Toshiba said it is considering splitting of its memory business into a separate company but added that nothing had been finalized at this point.
The Japanese company said Wednesday that it positions its memory unit as a focus business.
The announcement by Toshiba follows news reports that the company was planning to split its semiconductor business. The company is considering selling a “partial stake” in its semiconductor business to Western Digital in the U.S., to raise funds for an impairment loss in its U.S. nuclear plant unit, reported Nikkei Asian Review.
The company may sell about 20 percent stake in the memory business for up to US$2.65 billion, and may consider listing it, according to the newspaper.
Toshiba, which is still recovering from an accounting scandal, is focused on nonvolatile memory like 3D flash memory, having first entered the flash memory market in 1984. It also makes wireless memory cards and USB flash drives.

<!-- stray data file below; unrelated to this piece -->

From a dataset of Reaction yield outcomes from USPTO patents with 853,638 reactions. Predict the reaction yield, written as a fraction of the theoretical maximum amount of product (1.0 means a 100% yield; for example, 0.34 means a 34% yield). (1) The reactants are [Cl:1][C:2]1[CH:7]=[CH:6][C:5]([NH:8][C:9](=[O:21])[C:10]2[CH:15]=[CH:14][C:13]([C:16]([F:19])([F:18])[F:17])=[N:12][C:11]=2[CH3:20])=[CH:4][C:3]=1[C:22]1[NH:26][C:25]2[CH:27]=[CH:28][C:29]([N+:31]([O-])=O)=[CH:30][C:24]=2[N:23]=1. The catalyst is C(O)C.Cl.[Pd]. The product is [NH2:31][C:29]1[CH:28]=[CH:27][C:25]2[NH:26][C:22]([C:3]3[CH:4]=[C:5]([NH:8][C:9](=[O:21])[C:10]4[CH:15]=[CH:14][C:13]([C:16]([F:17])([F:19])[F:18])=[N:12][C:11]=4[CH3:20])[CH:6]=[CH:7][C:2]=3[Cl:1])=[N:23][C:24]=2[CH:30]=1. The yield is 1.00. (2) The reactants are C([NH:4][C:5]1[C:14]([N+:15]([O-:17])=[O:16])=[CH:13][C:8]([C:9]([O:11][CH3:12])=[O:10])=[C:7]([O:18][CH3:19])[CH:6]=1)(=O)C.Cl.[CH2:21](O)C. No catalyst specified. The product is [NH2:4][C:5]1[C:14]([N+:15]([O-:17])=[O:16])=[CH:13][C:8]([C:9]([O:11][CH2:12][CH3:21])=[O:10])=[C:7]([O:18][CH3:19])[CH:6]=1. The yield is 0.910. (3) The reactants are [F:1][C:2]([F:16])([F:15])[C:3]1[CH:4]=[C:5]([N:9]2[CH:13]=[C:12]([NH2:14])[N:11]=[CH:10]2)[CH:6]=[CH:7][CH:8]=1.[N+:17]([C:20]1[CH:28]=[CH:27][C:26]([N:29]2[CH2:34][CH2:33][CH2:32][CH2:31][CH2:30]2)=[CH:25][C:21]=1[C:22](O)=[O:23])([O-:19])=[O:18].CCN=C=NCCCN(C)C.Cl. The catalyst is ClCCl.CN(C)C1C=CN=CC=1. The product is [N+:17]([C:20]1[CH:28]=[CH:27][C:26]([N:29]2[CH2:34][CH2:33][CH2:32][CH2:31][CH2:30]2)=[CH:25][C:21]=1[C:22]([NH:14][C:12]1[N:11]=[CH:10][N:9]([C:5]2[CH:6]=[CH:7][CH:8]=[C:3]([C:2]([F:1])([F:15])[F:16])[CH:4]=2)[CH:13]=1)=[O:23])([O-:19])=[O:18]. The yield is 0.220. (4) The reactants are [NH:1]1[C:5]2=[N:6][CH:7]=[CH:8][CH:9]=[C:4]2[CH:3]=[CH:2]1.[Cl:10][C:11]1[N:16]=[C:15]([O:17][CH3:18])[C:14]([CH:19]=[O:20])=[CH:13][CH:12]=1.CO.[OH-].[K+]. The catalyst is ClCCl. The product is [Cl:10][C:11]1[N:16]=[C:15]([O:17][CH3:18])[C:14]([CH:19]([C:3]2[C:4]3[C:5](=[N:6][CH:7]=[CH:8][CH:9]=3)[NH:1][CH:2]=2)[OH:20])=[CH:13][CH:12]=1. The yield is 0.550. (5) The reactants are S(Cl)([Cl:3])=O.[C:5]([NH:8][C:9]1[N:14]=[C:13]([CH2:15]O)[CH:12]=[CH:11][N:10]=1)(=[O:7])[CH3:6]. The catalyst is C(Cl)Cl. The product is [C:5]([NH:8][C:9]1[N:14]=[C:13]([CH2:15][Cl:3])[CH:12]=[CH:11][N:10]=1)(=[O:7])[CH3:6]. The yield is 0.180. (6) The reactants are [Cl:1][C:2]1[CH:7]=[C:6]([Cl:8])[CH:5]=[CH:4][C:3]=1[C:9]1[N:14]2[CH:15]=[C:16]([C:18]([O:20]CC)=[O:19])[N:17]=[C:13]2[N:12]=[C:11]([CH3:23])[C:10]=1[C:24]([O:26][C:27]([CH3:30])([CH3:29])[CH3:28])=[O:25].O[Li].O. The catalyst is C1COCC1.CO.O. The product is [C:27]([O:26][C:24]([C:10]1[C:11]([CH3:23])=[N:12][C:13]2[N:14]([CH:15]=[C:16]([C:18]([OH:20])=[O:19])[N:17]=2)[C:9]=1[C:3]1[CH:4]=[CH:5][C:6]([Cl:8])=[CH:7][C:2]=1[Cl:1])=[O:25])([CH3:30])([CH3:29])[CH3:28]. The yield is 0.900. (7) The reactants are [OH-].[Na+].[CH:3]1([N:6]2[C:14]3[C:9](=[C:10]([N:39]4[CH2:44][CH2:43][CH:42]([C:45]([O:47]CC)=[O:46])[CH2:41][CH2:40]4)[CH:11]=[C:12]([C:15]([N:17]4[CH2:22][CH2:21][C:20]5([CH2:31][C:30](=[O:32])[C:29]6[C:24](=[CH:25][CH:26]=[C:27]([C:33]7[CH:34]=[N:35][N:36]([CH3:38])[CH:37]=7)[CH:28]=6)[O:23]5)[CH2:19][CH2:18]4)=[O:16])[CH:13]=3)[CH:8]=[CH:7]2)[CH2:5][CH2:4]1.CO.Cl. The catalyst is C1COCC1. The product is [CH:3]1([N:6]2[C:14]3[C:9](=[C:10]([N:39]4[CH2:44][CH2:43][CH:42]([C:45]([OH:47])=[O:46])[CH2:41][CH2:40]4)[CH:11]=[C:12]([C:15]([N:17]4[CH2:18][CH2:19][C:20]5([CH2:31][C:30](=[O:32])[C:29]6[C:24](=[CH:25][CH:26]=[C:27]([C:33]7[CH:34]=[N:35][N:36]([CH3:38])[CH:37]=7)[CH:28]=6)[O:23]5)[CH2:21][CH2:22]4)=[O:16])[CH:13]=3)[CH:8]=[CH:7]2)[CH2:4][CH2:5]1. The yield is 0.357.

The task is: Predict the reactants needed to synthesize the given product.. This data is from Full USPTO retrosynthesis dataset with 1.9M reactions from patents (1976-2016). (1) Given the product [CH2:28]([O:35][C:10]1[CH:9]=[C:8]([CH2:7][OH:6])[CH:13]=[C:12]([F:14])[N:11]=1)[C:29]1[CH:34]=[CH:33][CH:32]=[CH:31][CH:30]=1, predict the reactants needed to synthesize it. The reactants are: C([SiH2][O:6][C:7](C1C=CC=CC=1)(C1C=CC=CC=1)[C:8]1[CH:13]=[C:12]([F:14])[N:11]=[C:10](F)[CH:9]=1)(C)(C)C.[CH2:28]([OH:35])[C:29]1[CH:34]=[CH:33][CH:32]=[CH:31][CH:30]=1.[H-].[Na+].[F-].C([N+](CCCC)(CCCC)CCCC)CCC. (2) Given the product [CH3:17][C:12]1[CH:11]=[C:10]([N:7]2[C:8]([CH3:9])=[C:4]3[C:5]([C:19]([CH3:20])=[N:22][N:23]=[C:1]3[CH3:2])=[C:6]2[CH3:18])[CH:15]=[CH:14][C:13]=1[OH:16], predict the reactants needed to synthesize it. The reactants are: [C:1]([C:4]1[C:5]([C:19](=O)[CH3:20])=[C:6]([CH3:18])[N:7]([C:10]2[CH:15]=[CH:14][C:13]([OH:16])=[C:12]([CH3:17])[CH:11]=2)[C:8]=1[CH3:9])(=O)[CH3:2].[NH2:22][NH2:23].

Western Digital acquired last year SanDisk, which has been a long-term partner of Toshiba, with the two companies partnering in the fabrication of nonvolatile memories. The joint venture has provided SanDisk with stable NAND supply in volume and extends across memory technologies such as 3D NAND.
Western Digital said in 2015 that the acquisition of SanDisk would let it vertically integrate into NAND, and ensure long-term access to solid state technology at lower cost. Similar considerations may also be driving Western Digital's reported interest in Toshiba's memory business.
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